In horizon two (H2), life sciences companies have invested in platforms and have begun to operationalize their advanced analytics and machine learning (ML) capabilities with more maturity in operationalized data supply chains. The critical requirement here is that the organization actively recognizes that data assets and analytic-driven insights are interdependent – and the organization’s leaders execute priorities with this awareness in mind. C-suite executives should be communicating data priorities throughout the organization. This top-down focus results in noticeable improvements in the value that can be captured, including intelligent automation and predictive reporting – which are both notable upgrades from horizon #1. 

As an example of a well-established H2 company, we can look toward Edico Genome (acquired by Illumina in 2018). In late 2017, when Edico partnered with Children’s Hospital of Philadelphia to analyze 1,000 human genomes at high throughput, they employed next generation sequencing (NGS), which provides concurrent, synchronized testing of multiple genes in real-time. NGS not only increased the speed of analysis, but also reduced the cost of processing, down to approximately $3 per whole human genome, while accelerating the speed at which results were delivered. They were able to successfully use data and digital technology to deliver efficient and effective insights in rapid fashion.

Horizon #3: Data as a Competitive Differentiator

Horizon #3 (H3) is the North Star of data-driven reinvention. Companies in this phase have successfully gone beyond experimentation phases into full operationalization of their data and machine learning (ML) products. Beyond the functional platforms of H2, here integrated platforms and scaled use of data reshape the business and operating models, bringing innovative products and new services to market.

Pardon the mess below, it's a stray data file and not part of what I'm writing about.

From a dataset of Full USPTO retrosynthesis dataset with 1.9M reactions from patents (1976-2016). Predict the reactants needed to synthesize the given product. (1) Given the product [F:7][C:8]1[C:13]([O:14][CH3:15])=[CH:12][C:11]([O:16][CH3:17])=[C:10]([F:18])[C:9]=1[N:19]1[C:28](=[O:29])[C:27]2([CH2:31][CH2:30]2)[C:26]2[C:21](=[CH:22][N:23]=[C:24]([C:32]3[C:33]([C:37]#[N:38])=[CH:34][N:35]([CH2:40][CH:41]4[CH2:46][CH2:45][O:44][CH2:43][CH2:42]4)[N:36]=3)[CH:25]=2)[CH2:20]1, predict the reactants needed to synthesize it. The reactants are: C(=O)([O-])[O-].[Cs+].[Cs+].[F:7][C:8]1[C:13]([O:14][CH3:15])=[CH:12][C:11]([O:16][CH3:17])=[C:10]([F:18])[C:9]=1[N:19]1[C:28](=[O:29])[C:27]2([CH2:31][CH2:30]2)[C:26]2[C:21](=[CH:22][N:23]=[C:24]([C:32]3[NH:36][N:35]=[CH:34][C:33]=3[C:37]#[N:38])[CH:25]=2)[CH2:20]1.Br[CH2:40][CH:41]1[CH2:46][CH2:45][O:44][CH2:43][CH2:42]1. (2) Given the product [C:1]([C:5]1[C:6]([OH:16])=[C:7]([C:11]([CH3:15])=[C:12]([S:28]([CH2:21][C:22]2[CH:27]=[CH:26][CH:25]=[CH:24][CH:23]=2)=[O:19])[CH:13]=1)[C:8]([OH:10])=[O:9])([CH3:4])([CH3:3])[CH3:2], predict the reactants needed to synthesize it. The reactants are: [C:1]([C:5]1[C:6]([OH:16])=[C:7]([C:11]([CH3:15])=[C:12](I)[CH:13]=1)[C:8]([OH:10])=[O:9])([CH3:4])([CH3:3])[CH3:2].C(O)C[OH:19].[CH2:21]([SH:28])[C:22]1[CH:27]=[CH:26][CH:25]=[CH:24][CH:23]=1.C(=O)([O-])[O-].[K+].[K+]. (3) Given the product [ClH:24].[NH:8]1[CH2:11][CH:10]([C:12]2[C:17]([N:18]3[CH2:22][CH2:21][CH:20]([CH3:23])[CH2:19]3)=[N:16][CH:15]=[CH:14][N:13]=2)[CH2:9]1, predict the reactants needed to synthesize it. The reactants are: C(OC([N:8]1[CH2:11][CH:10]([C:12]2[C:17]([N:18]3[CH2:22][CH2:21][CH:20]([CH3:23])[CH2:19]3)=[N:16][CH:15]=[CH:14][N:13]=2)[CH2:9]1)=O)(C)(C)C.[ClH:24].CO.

As an example, we can look Moderna Therapeutics, which employed the power of cloud in order to compress the time needed to advance drug candidates to clinical studies, achieving uncommonly fast preclinical drug development. CDO at Moderna, Marcello Damiani, explained in a case study from AWS that integrating cloud with their proprietary Drug Design Studio, allows scientists to have an idea for a unique protein, order it online that day, and be running preclinical experiments on it in less than a month. “In traditional pharmaceutical research and development,” he says in the report. “It would take years to get to the point where you are ready for even preclinical studies, much less testing your drug in humans.”